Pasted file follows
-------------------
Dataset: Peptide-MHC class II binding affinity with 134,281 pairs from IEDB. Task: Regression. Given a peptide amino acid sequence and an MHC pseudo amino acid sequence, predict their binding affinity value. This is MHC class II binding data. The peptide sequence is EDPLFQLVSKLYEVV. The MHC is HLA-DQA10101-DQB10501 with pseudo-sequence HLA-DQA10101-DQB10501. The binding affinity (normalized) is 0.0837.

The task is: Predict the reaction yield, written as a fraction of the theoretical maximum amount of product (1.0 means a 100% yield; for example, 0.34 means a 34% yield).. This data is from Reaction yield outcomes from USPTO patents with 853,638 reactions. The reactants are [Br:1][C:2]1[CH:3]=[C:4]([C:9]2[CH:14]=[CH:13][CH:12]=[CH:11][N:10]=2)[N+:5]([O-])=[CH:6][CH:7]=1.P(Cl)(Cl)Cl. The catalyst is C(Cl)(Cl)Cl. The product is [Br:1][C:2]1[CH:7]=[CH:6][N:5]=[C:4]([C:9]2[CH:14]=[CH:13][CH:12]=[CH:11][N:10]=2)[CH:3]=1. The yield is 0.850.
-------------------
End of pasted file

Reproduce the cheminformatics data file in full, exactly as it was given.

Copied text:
Dataset: Peptide-MHC class II binding affinity with 134,281 pairs from IEDB. Task: Regression. Given a peptide amino acid sequence and an MHC pseudo amino acid sequence, predict their binding affinity value. This is MHC class II binding data. The peptide sequence is EDPLFQLVSKLYEVV. The MHC is HLA-DQA10101-DQB10501 with pseudo-sequence HLA-DQA10101-DQB10501. The binding affinity (normalized) is 0.0837.

The task is: Predict the reaction yield, written as a fraction of the theoretical maximum amount of product (1.0 means a 100% yield; for example, 0.34 means a 34% yield).. This data is from Reaction yield outcomes from USPTO patents with 853,638 reactions. The reactants are [Br:1][C:2]1[CH:3]=[C:4]([C:9]2[CH:14]=[CH:13][CH:12]=[CH:11][N:10]=2)[N+:5]([O-])=[CH:6][CH:7]=1.P(Cl)(Cl)Cl. The catalyst is C(Cl)(Cl)Cl. The product is [Br:1][C:2]1[CH:7]=[CH:6][N:5]=[C:4]([C:9]2[CH:14]=[CH:13][CH:12]=[CH:11][N:10]=2)[CH:3]=1. The yield is 0.850.